In S.A.E., the court of appeals initially drew upon the public safety and rehabilitative purposes expressed in the Colorado Code of Criminal Procedure and the Colorado Criminal Code, see § 16-1-103, 8A C.R. S. (1986); §§ 18-1-102 and -102.5, 8B C.R. S. (1986), and then, by comparative analogy, underscored the fact that the Colorado Children's Code has similar goals. This comparative analysis led the court to conclude that the purposes of the Colorado Children's Code would be fostered by the sanction of a consecutive commitment.

The analysis employed by the court of appeals in S.A.E. loses sight of the fundamental differences between the juvenile system of justice and an adult criminal prosecution. Among those differences is the overriding goal of the Children's Code to provide guidance and rehabilitation to an adjudicated delinquent child in a manner consistent with the best interests of the child and the protection of society, "rather than fixing criminal responsibility, guilt, and punishment." People in the Interest of T.M., 742 P.2d at 907. In striking contrast to the Colorado Children's Code, the Colorado Criminal Code lists first among these many purposes of sentencing the following: "[t]o punish a convicted offender by assuring the imposition of a sentence he deserves in relation to the seriousness of his offense." § 18-1-102.5(1)(a), 8B C.R. S. (1986).

While the court of appeals' decision in S.A.E. correctly observed that public safety and rehabilitation are legitimate goals of both the adult criminal justice system and a proceeding in delinquency, it simply does not follow from that observation that we should construe legislative silence on the matter of a consecutive term for a juvenile offender as an implicit authorization for such a sanction. Indeed, to the extent that such legislative silence might be construed as a statutory ambiguity, we believe the rule of lenity requires that any such ambiguity be resolved in favor of the liberty interests of the committed juvenile. In re Poff, 135 F.Supp. at 225-26; Logan, 483 A.2d at 666; Phillips, 20 S.W.2d at 791; *92 see Bell, 349 U.S. at 83, 75 S. Ct. at 622; Chavez, 659 P.2d at 1384.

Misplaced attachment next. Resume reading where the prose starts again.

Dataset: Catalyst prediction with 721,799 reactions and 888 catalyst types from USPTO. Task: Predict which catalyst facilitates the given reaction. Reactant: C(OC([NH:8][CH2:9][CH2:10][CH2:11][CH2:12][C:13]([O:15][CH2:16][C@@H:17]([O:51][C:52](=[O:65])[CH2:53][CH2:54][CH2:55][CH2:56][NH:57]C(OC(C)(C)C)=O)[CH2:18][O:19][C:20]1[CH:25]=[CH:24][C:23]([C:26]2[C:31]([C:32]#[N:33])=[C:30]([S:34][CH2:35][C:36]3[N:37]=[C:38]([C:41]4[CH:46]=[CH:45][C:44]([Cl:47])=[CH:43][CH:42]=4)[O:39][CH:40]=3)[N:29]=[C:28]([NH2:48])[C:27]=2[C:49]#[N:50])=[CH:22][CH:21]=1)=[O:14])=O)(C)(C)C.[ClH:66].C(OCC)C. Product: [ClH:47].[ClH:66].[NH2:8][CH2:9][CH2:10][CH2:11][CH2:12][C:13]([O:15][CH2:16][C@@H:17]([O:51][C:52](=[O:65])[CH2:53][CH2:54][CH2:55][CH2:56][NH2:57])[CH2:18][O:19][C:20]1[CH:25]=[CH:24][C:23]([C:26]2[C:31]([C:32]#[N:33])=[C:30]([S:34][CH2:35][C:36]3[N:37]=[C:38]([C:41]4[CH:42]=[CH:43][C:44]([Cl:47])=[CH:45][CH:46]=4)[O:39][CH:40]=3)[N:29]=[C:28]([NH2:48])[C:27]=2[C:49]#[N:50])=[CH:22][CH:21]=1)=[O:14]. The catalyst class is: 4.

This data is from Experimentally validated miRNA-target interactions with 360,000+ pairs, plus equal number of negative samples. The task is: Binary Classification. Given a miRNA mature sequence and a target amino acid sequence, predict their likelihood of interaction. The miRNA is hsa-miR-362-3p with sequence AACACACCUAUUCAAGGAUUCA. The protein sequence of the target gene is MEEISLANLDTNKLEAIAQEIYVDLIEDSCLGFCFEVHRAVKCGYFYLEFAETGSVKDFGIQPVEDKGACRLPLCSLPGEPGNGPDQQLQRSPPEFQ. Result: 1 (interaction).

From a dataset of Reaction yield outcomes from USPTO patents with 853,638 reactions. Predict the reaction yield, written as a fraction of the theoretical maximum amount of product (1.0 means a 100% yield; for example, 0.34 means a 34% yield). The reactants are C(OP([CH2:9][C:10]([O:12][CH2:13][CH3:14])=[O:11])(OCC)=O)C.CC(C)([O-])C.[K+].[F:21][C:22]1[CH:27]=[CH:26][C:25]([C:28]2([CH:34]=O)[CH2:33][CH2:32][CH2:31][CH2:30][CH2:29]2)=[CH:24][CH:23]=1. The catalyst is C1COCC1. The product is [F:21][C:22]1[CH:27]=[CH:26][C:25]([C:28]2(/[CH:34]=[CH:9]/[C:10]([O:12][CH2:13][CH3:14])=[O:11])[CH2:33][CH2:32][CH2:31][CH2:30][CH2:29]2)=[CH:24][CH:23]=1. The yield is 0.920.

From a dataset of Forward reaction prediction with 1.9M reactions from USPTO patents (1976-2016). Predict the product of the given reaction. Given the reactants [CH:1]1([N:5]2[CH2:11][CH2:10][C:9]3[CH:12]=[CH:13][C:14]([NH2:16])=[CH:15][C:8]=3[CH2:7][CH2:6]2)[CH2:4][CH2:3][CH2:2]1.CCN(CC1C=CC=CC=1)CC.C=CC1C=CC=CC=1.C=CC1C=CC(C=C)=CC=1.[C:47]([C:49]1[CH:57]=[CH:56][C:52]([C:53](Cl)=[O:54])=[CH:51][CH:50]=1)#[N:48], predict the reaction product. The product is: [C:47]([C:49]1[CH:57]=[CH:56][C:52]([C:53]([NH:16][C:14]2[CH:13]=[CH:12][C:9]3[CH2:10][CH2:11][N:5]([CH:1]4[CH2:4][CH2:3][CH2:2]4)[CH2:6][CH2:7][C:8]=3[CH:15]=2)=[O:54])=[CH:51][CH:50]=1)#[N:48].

We therefore hold that, in the absence of an express authorization in the Children's Code for consecutive terms of commitment, a juvenile court lacks authority to impose such a sanction on a "repeat juvenile offender" who is also a "mandatory sentence offender."[6] We accordingly reverse the judgment of the court of appeals and remand the case to that court with directions to return the case to the juvenile court for resentencing of S.G.W. in a manner consistent with the views expressed herein.

ERICKSON, J., dissents, and VOLLACK, J., joins in the dissent.

ERICKSON, Justice, dissenting:

I respectfully dissent for the reasons set forth in In re S.A.E., 724 P.2d 100 (Colo. App.1986). In re S.A.E. reviewed the issue that is before us in this case and recognized that the power to impose consecutive sentences lies within the broad discretion of the trial court. Our denial of certiorari review in In re S.A.E. means only that the case was not properly postured for review. See Menefee v. City and County of Denver, 190 Colo. 163, 544 P.2d 382 (1976). However, I believe that the court of appeals correctly concluded that consecutive sentencing of a repeat juvenile offender lies within the sound discretion of the trial court. In re S.A.E. upholds the broad authority of a juvenile court judge to commit juvenile offenders to the Department of Institutions. See §§ 19-3-113 to -114, 8B C.R.S. (1986). Any change in sentencing procedures which would foreclose the imposition of a consecutive sentence on a repeat juvenile offender should be prescribed by the General Assembly and not by this court.

As the majority has pointed out, many of the constitutional rights guaranteed to an adult in the criminal courts are guaranteed to a juvenile. See In re Winship, 397 U.S. 358, 90 S. Ct. 1068, 25 L. Ed. 2d 368 (1970); In re Gault, 387 U.S. 1, 87 S. Ct. 1428, 18 L. Ed. 2d 527 (1967). However, differences exist between the rights afforded adults and juveniles because of the rehabilitative and reformative nature of delinquency proceedings. See McKeiver v. Pennsylvania, 403 U.S. 528, 91 S. Ct. 1976, 29 L. Ed. 2d 647 (1971). As recognized in In re S.A.E., a criminal sentence, being punitive in nature, is significantly more intrusive on constitutional rights than the commitment of a juvenile to the Department of Institutions. Here, the majority acknowledges that there is no statutory limitation imposed on the sentencing power of the trial court and I would not read such a limitation into the Children's Code.

Since the trial court did not abuse its discretion in imposing consecutive sentences under the facts of this case, I dissent.

I am authorized to say that Justice VOLLACK joins in this dissent.

NOTES

[1] The Colorado Children's Code was repealed and reenacted in 1987, with an effective date of October 1, 1987. Ch. 138, sec. 1, 1987 Colo. Sess. Laws 695. Because the proceedings in this case arose prior to the effective date of the 1987 enactment, our citations are to the former version of the Colorado Children's Code found in Title 19 of Volume 8B (1986) of the Colorado Revised Statutes.